Answered by Shaykh Farid Dingle

Question: Assalamu alaykum

As a doctor, is it halal to provide and advertise medical treatment that would frequently allow others to persist in committing sins? For example, PrEP which protects patients who are at high risk for getting HIV?

Answer: Bismillahi al Rahman al Rahim.

Dear questioner,

Thank you for your important question.

Given that such treatment provided is not exclusive to people commiting sin, and that it does not directly facilitate sin for them, it is permissible.

Fuller Answer:

Assisting in Sin

Allah Most High says, ‘And help one another in [all sorts of] good and in fearing Allah, and do not help one another in sin and transgression.’ (Qur’an, 5:2)

And the Prophet (Allah bless him and give him peace) said, ‘May Allah curse wine, the one who drinks it, the one who pours it, him who sells it, the one who buys it, the one who presses it, the one for whom it is pressed, the one who delivers it, and the one for whom it is delivered!’ (Abu Dawud)

Among many other primary texts, the verse and hadith above clearly show that Allah has not merely forbidden us from committing sin, but has also forbidding us from assisting in sin.

There is however a difference between directly facilitating sin, and indirectly facilitating sin.

To give some examples, in the Shafi’i school, it is forbidden to sell arms to people involved in killing Muslims, but it is not forbidden to sell them steel, because it may well be used for something else. Similarly, selling grapes to some who may possibly make wine is offensive, and not sinful, whereas selling it to someone who will definitely make wine is sinful. (Rawdat al Talibin, Nawawi)

Similarly, it is forbidden in the Shafi’i school to serve food to non-Muslims during the daytime in Ramadan, because it is considered helping them not fast, which is a sin. (Tuhfat al Muhtaj, Ibn Hajr al Haytami)

So the principle in the Shafi’i school is that when the means definitely leads to a sinful end, it is sinful. Otherwise, it is just better to avoid.

For examples in the Hanafi school (which is actually sometimes more lenient), please see this answer.

Career Choices

We all have to earn a living, and it is actually a good idea in our day and age to earn a lot of money. (Please see this video )

When Imam Muhammad ibn Hasan al Shaybani was asked to write a book on abstinence in the world [zuhd], he rolled up his sleeves and wrote a book on earning money. There is a clear message behind what he did.

At the same time, when possible we should try to work in a way that kills two birds with one stone: paying the bills and doing something that is in keeping with the higher goals of the Sacred Law.

In view of this, if you feel that a lot of your work is basically helping people live a sexually promiscuous life, I’d tried and find another speciality or focus in your same line of work.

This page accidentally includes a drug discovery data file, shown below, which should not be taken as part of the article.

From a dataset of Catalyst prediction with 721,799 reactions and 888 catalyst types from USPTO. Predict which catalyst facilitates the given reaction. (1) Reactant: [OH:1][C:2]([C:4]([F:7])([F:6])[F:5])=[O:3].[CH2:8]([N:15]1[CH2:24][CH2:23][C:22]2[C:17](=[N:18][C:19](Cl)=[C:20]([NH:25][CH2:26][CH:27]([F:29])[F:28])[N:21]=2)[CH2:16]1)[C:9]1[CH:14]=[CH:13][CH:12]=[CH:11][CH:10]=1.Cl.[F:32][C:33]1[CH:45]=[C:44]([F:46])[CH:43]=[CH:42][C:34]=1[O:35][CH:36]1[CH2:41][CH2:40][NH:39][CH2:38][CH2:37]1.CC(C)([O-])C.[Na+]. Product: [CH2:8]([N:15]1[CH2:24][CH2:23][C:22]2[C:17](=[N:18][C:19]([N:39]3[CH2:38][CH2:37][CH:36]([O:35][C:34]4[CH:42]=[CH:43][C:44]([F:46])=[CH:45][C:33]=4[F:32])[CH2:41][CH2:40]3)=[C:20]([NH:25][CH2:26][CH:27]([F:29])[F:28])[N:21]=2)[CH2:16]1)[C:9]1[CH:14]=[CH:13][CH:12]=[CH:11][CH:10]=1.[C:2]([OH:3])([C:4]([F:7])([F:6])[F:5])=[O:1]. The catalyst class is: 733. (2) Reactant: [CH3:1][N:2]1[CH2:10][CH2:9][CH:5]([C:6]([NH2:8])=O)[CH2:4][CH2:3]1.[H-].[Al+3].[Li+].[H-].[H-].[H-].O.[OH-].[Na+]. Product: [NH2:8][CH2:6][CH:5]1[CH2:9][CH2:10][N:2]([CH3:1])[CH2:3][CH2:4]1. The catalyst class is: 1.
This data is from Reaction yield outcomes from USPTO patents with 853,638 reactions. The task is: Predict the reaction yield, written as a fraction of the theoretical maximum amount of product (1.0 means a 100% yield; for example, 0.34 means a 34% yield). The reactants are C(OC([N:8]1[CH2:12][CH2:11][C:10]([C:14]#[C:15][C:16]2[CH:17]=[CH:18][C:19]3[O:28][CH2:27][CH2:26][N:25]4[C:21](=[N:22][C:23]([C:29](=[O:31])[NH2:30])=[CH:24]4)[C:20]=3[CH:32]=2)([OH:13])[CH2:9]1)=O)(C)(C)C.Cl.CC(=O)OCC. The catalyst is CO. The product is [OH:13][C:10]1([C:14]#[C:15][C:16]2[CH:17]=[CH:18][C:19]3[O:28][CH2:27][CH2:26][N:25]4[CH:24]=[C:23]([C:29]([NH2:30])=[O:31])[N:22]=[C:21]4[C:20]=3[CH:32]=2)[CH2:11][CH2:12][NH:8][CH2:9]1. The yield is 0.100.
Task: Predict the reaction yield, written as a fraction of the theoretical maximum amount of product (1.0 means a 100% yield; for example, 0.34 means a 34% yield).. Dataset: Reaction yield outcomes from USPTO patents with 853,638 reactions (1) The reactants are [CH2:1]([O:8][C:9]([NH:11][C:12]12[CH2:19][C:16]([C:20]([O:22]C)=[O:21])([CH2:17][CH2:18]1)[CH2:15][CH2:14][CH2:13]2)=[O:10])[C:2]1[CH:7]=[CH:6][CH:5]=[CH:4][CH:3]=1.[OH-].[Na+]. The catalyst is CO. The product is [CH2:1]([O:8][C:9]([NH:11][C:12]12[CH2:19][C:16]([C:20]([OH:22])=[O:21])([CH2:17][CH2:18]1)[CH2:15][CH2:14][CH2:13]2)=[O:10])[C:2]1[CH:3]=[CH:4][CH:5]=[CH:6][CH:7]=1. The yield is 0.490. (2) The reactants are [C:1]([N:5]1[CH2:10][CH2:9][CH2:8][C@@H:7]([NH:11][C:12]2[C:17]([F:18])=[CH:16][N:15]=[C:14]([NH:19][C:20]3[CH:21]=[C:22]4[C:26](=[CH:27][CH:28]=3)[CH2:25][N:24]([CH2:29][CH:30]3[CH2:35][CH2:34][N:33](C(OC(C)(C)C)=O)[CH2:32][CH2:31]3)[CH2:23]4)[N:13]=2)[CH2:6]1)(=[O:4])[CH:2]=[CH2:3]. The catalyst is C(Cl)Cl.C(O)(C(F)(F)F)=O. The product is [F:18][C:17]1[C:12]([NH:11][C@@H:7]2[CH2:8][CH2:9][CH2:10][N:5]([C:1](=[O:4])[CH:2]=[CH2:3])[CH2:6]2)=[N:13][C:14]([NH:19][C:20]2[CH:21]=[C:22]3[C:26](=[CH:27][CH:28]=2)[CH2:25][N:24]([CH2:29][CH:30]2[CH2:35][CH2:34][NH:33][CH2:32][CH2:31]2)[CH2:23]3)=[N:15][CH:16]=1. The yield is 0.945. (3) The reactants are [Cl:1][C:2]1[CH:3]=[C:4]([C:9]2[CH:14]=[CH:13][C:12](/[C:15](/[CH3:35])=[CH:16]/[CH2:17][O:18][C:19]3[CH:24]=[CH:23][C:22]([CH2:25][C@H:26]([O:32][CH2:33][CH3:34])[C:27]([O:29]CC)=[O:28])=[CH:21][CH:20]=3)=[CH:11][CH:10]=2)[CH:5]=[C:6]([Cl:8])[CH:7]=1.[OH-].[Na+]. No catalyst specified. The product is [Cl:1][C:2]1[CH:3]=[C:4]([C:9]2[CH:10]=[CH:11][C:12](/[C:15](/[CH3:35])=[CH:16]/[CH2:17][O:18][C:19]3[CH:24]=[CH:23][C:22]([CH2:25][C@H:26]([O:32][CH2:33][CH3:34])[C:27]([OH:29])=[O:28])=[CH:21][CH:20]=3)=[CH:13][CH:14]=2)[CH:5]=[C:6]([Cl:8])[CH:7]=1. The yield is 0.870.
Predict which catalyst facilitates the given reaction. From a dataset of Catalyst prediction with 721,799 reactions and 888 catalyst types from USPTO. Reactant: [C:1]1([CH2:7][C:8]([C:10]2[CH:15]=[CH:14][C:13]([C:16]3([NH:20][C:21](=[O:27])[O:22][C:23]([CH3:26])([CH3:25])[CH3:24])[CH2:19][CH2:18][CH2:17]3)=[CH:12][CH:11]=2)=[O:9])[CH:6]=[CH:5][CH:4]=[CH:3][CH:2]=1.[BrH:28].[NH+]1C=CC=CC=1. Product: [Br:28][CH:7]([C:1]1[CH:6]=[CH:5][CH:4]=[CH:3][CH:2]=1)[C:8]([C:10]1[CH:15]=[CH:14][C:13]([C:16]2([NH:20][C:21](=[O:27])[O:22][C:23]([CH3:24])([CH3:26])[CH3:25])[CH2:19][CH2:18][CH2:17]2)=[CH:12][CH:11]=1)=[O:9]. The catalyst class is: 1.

A Common Word

As you mentioned in your question, things are pretty hard in the current climate. It is very difficult, and indeed very dangerous, for Muslims as a minority to try and battle against every little evil in society.

That said, just as Allah commands us to come to ‘a common word’ with the Jews and Christians concerning matters of creed (Qur’an, 3:64), we should also try and work with Jews, Christians, and anyone else who shares our common values of family and traditional gender relationships, to make a change.

By doing so, inshaAllah, we can try to push back the tide that is threatening the countries and communities that we live in.

We can work with others in our respective countries in a peaceful, respectful and democratic way to voice our opinions on cases like Masterpiece Cakeshop v. Colorado Civil Rights Commission and work for change.

To not do anything at all is cowardice; to try to do it on our own is quixotic.

Advertising

How you advertise these services is also relevant. If you just let any old outreach team work on the images and wordings, you may well find that they are directly targeting gay couples as customers. This would of course not be permissible.

Conclusion

The treatments are halal as they are not directly instrumental to sin. However, if you feel that a lot of your work is effectively helping patients persist in sin, you should look for another field of work.

Please also see this answer.

I pray this helps.

Wassalam,
[Shaykh] Farid Dingle

Shaykh Farid Dingle grew up in a convert family in Herefordshire, UK. In 2007, he moved to Jordan to pursue traditional studies. Shaykh Farid continues to live in Amman, Jordan with his wife and kids. In addition to continuing his studies he teaches Arabic and several of the Islamic sciences.

Shaykh Farid began his journey in sacred knowledge with intensives in the UK and Jordan (2004) in Shafi’i fiqh and Arabic. After years of studying Arabic grammar, Shafi’i fiqh, hadith, legal methodology (usul al-fiqh) and tafsir, Sh. Farid began specializing in Arabic language and literature. Sh. Farid studied Pre-Islamic poetry, Umayyad, Abbasid, Fatimid, and Andalusian literature. He holds a BA in Arabic Language and Literature and continues exploring the language of the Islamic tradition.

In addition to his interest in the Arabic language Shaykh Farid actively researches matters related to jurisprudence (fiqh) which he studied with Shaykh Hamza Karamali, Shaykh Ahmad Hasanat, and continues with Shaykh Amjad Rasheed. 

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